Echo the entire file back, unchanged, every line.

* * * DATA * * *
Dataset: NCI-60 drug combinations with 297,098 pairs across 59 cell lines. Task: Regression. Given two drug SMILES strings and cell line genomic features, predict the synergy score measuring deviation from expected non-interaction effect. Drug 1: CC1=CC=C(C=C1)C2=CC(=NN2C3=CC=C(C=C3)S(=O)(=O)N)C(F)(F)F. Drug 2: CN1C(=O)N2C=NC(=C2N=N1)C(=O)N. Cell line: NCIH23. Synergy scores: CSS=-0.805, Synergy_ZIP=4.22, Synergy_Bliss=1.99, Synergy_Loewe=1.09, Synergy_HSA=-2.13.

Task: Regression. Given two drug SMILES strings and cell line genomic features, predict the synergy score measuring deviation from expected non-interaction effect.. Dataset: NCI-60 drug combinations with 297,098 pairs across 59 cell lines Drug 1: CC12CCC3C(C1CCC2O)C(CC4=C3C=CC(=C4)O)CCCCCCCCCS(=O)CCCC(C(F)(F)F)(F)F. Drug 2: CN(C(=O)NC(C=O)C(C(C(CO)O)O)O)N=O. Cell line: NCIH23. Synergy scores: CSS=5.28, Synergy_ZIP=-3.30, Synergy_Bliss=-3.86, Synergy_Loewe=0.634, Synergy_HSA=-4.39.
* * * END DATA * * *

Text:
Dataset: NCI-60 drug combinations with 297,098 pairs across 59 cell lines. Task: Regression. Given two drug SMILES strings and cell line genomic features, predict the synergy score measuring deviation from expected non-interaction effect. Drug 1: CC1=CC=C(C=C1)C2=CC(=NN2C3=CC=C(C=C3)S(=O)(=O)N)C(F)(F)F. Drug 2: CN1C(=O)N2C=NC(=C2N=N1)C(=O)N. Cell line: NCIH23. Synergy scores: CSS=-0.805, Synergy_ZIP=4.22, Synergy_Bliss=1.99, Synergy_Loewe=1.09, Synergy_HSA=-2.13.

Task: Regression. Given two drug SMILES strings and cell line genomic features, predict the synergy score measuring deviation from expected non-interaction effect.. Dataset: NCI-60 drug combinations with 297,098 pairs across 59 cell lines Drug 1: CC12CCC3C(C1CCC2O)C(CC4=C3C=CC(=C4)O)CCCCCCCCCS(=O)CCCC(C(F)(F)F)(F)F. Drug 2: CN(C(=O)NC(C=O)C(C(C(CO)O)O)O)N=O. Cell line: NCIH23. Synergy scores: CSS=5.28, Synergy_ZIP=-3.30, Synergy_Bliss=-3.86, Synergy_Loewe=0.634, Synergy_HSA=-4.39.